Seven weeks ago, Texas’ highest-ranking zealot, The Right Reverend Governor Gregory Wayne Abbott, was forced into major take-backsies on his premature reopening of the pandemic-beleaguered Texas economy. He issued an executive order that again mandated the shuttering of any and all places where fun might be had. Officially, according to the order, such places are loosely defined as “all bars and similar establishments that receive more than 51% of their gross receipts from the sale of alcoholic beverages.”
Thankfully, due to that heroic proclamation, the once seething coronavirus hotspot that was our beloved Lone Star State in early summer has since seen a complete reversal, and the pesky virus has left our barbed wire-protected borders for good. (“And stay out!” shouts our very manly mustachioed Sheriff Gov. Abbott, brushing his hands against each other with a steely Clint Eastwood leer as his shiny silver spurs gleam in the sunlight.)
Of course, we know the above is a fiction of depressing magnitude. The virus is still running rampant here in the land of roadside cattle and $200 designer bejeweled-butt jeans. As long as it does so, establishments that fall under Abbott’s seemingly arbitrary guidelines sit dark and empty. A subcategory of such locations suffering from the edict which is very dear to me is music venues. From fine spirits to horsepiss beer, the hooch has always been the means by which musicians have a stage on which to do what they do, and since Abbott put a dam on Whiskey River, June 26 has become The Day the Music Died.
The mandate did, however, leave room for particularly indefatigable club owners to spot a way they just might be able to keep their saloon doors swinging. By simply offering food service to shift the proportion of revenue generated by booze to below Abbott’s less-than-half threshold, venues, via the magic of bureaucratic loopholes, can now be — voila! — reinvented as restaurants.
Some joints, like Magnolia Motor Lounge, have been marrying the seemingly disparate concepts of live music and high-end pub fare for years. Now, out of pure necessity, other veteran stage houses will likely follow suit. Already, the legendary Billy Bob’s Texas officially reopened last week with the brand-new Honky Tonk Kitchen. The restaurant is open regular daytime hours throughout the week, and the dance hall will again have actual late night live shows beginning this weekend. Look for other venues to try to duplicate the model.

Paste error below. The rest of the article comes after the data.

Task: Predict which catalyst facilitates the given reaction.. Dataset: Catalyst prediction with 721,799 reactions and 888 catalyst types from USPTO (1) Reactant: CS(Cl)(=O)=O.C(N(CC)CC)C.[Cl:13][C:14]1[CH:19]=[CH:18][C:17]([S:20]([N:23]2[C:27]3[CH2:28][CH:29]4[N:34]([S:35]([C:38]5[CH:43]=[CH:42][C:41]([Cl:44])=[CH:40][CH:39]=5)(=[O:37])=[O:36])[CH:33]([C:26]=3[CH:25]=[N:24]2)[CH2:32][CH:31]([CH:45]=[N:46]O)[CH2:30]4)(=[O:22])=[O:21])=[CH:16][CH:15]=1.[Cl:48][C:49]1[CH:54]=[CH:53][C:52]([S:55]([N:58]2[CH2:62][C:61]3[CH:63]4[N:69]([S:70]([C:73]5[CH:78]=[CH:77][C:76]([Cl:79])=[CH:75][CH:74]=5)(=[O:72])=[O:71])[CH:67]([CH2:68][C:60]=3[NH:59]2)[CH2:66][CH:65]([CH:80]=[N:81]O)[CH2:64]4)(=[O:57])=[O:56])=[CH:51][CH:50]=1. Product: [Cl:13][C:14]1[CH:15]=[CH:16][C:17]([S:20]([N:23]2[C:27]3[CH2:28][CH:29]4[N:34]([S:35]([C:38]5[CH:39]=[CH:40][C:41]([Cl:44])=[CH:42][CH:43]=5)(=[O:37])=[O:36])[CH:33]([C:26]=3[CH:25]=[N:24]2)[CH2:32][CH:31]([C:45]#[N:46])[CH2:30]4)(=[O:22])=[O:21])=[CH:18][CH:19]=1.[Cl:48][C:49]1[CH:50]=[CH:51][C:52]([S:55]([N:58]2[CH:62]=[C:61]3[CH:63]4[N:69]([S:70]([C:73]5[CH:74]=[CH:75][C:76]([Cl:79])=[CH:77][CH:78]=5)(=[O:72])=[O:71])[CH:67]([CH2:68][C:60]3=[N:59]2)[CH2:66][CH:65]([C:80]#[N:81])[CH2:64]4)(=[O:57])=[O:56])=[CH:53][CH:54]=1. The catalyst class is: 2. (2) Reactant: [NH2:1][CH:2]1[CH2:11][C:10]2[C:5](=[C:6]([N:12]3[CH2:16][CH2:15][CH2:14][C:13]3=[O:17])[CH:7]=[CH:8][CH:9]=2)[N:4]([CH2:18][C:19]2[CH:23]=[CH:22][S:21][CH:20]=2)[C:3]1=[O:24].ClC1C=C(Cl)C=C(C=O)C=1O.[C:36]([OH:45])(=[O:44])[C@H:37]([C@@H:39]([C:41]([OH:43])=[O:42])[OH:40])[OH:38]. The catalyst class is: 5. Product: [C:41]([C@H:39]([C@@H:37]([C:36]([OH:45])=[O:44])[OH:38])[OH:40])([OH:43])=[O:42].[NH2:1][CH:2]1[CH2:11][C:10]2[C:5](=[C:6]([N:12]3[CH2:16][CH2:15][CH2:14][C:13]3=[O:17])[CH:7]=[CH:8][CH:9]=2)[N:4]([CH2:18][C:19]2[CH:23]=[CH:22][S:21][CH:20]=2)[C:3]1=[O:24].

One such could be West 7th-corridor staple Lola’s Trailer Park. The venue has already been offering mouthwatering Dayne’s Craft BBQ from Lola’s spacious backyard for a year now. Despite the club proper being closed, along with the adjacent Lola’s Saloon, Dayne’s has been maintaining its operation there. Recent social media posts from Lola’s have been hinting at a potential reboot for the spot as soon as they can “reopen safely and legally,” per an Instagram post that teased “exciting new developments right around the corner!” With the existing relationship with Dayne’s, it would be an easy transition to run their kitchen full-time from the Trailer Park, potentially allowing Lola’s to welcome their faithful back inside.
Obviously, any way clubs can bring in a buck in these times is a good thing. If putting on a chef’s apron is a good way to ensure there are stages left when Russia’s secret untested vaccine saves us all and we can finally leave our homes again, then so be it.
I sincerely hope that serving food can help these venues survive. I just worry that the live music will be lost in the mix. There’s nothing to indicate it will (thanks, MML), but my good-ol’-days goggles still have me fondly remembering super-loud holes in the wall where the only food was the candy bar you snuck in your back pocket. — Patrick Higgins
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